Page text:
For further information concerning the categorisation of tooth bleaching products and techniques we refer to Van B. Haywood, (1992), Periodontology and Restorative Dentistry, p. 142-149.
One of the most commonly used "in-office"-techniques combines the use 30% hydrogen peroxide with heat and light treatment to speed up the oxidation reaction (i.e. the removal of stains).
Another method, using a "dentist prescribed, home-applied"-bleaching product, involves the use of 10% urea peroxide (carbamide peroxide). The teeth are bleached in a mouth tray, containing the bleaching agent, placed upon the teeth of the patient.
Over-the-counter kits which can be used for bleaching teeth include products such as toothpastes and mouth washes having from 3% to 6% hydrogen peroxide and are sold directly to the consumer, without prescription by a dentist.
Comments to prior art
Most of the above mentioned prior art methods/techniques involve the use of peroxides and/or other agents in concentrations which are not safe for "home-use" by the private consumer due to the risk of damaging the teeth and/or the oral tissue.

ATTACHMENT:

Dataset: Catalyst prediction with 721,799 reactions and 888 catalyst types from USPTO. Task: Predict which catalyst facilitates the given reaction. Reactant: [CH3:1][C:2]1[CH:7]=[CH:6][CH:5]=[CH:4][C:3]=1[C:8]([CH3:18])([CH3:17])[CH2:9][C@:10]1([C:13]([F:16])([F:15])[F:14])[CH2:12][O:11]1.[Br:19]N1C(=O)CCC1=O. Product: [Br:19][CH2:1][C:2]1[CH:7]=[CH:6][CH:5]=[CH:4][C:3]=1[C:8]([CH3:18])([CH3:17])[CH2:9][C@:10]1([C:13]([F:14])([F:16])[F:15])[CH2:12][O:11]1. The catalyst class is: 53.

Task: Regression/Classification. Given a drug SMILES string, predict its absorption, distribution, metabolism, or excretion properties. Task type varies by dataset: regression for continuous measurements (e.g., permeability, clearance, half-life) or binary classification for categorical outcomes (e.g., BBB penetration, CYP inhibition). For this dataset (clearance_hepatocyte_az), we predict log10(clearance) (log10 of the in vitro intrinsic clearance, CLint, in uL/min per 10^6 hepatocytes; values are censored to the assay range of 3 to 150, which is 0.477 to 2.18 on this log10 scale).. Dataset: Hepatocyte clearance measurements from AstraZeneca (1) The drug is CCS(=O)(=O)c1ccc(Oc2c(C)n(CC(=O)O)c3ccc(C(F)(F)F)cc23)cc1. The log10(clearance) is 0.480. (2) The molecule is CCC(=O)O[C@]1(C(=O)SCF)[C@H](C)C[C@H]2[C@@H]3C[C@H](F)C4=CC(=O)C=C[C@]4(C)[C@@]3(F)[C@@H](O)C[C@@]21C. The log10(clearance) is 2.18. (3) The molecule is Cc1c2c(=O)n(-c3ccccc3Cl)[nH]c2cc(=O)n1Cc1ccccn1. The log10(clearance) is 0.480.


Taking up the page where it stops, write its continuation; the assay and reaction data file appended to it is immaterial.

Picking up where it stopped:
Furthermore, effective concentrations of e.g. hydrogen peroxide exceed the allowed limits in certain countries.
Products comprising low concentration of bleaching agents, such as hydrogen peroxide, are considered to have slow bleaching effect.
Therefore, there is a need for providing safe tooth bleaching compositions, which do not comprise harmful concentrations of peroxide and/or other hazardous agents. It is further desirable that such tooth bleaching compositions can be used as components in conventional oral care products for "home-use" by the private consumer.
The object of the present invention is to provide safe tooth bleaching products, which do only comprise very low concentrations of peroxides or/and other hazardous bleaching agents.